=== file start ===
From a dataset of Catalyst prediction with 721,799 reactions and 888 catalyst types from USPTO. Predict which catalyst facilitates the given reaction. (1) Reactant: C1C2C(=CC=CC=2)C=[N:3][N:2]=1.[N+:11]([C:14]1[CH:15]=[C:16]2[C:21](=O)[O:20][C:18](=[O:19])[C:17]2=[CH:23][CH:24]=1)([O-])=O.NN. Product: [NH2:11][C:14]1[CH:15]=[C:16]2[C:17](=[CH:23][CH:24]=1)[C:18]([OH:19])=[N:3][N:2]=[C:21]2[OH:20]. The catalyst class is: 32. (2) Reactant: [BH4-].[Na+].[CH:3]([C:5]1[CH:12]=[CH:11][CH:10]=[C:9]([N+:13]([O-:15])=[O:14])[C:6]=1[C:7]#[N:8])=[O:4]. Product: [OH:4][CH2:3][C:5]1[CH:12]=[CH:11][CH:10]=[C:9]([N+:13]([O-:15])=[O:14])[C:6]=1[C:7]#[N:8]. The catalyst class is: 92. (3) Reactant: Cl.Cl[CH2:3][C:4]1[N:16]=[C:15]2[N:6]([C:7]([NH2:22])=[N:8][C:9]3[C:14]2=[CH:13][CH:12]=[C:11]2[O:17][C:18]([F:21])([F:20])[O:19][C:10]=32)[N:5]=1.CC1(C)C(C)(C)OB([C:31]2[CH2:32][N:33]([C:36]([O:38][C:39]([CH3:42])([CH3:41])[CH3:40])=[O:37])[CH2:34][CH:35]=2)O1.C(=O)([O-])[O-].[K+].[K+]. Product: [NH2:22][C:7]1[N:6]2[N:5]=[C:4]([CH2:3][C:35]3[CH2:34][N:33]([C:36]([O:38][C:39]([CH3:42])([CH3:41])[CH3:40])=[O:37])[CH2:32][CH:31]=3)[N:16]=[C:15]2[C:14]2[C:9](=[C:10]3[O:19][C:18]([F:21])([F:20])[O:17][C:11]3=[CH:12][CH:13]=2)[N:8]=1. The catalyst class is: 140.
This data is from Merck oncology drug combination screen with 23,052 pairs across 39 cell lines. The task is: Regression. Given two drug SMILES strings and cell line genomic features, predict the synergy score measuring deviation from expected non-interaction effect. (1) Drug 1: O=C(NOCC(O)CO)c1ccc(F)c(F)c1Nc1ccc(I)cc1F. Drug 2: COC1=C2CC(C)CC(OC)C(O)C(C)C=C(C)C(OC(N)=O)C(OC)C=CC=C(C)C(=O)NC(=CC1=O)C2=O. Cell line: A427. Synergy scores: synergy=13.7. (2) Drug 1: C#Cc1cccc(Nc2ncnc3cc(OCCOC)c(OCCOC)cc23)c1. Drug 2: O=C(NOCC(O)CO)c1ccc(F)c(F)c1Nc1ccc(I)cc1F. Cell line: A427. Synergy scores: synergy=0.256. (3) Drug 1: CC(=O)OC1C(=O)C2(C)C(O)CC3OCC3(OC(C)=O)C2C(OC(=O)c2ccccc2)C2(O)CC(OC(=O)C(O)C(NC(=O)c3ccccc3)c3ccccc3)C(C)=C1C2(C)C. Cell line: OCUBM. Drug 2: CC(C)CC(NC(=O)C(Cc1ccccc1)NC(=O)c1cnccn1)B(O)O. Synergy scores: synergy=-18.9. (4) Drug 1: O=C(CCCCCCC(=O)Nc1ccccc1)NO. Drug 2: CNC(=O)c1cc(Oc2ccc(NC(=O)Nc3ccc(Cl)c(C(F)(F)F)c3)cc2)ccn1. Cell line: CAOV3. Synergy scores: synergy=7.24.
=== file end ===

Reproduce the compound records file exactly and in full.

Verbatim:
From a dataset of Catalyst prediction with 721,799 reactions and 888 catalyst types from USPTO. Predict which catalyst facilitates the given reaction. (1) Reactant: C1C2C(=CC=CC=2)C=[N:3][N:2]=1.[N+:11]([C:14]1[CH:15]=[C:16]2[C:21](=O)[O:20][C:18](=[O:19])[C:17]2=[CH:23][CH:24]=1)([O-])=O.NN. Product: [NH2:11][C:14]1[CH:15]=[C:16]2[C:17](=[CH:23][CH:24]=1)[C:18]([OH:19])=[N:3][N:2]=[C:21]2[OH:20]. The catalyst class is: 32. (2) Reactant: [BH4-].[Na+].[CH:3]([C:5]1[CH:12]=[CH:11][CH:10]=[C:9]([N+:13]([O-:15])=[O:14])[C:6]=1[C:7]#[N:8])=[O:4]. Product: [OH:4][CH2:3][C:5]1[CH:12]=[CH:11][CH:10]=[C:9]([N+:13]([O-:15])=[O:14])[C:6]=1[C:7]#[N:8]. The catalyst class is: 92. (3) Reactant: Cl.Cl[CH2:3][C:4]1[N:16]=[C:15]2[N:6]([C:7]([NH2:22])=[N:8][C:9]3[C:14]2=[CH:13][CH:12]=[C:11]2[O:17][C:18]([F:21])([F:20])[O:19][C:10]=32)[N:5]=1.CC1(C)C(C)(C)OB([C:31]2[CH2:32][N:33]([C:36]([O:38][C:39]([CH3:42])([CH3:41])[CH3:40])=[O:37])[CH2:34][CH:35]=2)O1.C(=O)([O-])[O-].[K+].[K+]. Product: [NH2:22][C:7]1[N:6]2[N:5]=[C:4]([CH2:3][C:35]3[CH2:34][N:33]([C:36]([O:38][C:39]([CH3:42])([CH3:41])[CH3:40])=[O:37])[CH2:32][CH:31]=3)[N:16]=[C:15]2[C:14]2[C:9](=[C:10]3[O:19][C:18]([F:21])([F:20])[O:17][C:11]3=[CH:12][CH:13]=2)[N:8]=1. The catalyst class is: 140.
This data is from Merck oncology drug combination screen with 23,052 pairs across 39 cell lines. The task is: Regression. Given two drug SMILES strings and cell line genomic features, predict the synergy score measuring deviation from expected non-interaction effect. (1) Drug 1: O=C(NOCC(O)CO)c1ccc(F)c(F)c1Nc1ccc(I)cc1F. Drug 2: COC1=C2CC(C)CC(OC)C(O)C(C)C=C(C)C(OC(N)=O)C(OC)C=CC=C(C)C(=O)NC(=CC1=O)C2=O. Cell line: A427. Synergy scores: synergy=13.7. (2) Drug 1: C#Cc1cccc(Nc2ncnc3cc(OCCOC)c(OCCOC)cc23)c1. Drug 2: O=C(NOCC(O)CO)c1ccc(F)c(F)c1Nc1ccc(I)cc1F. Cell line: A427. Synergy scores: synergy=0.256. (3) Drug 1: CC(=O)OC1C(=O)C2(C)C(O)CC3OCC3(OC(C)=O)C2C(OC(=O)c2ccccc2)C2(O)CC(OC(=O)C(O)C(NC(=O)c3ccccc3)c3ccccc3)C(C)=C1C2(C)C. Cell line: OCUBM. Drug 2: CC(C)CC(NC(=O)C(Cc1ccccc1)NC(=O)c1cnccn1)B(O)O. Synergy scores: synergy=-18.9. (4) Drug 1: O=C(CCCCCCC(=O)Nc1ccccc1)NO. Drug 2: CNC(=O)c1cc(Oc2ccc(NC(=O)Nc3ccc(Cl)c(C(F)(F)F)c3)cc2)ccn1. Cell line: CAOV3. Synergy scores: synergy=7.24.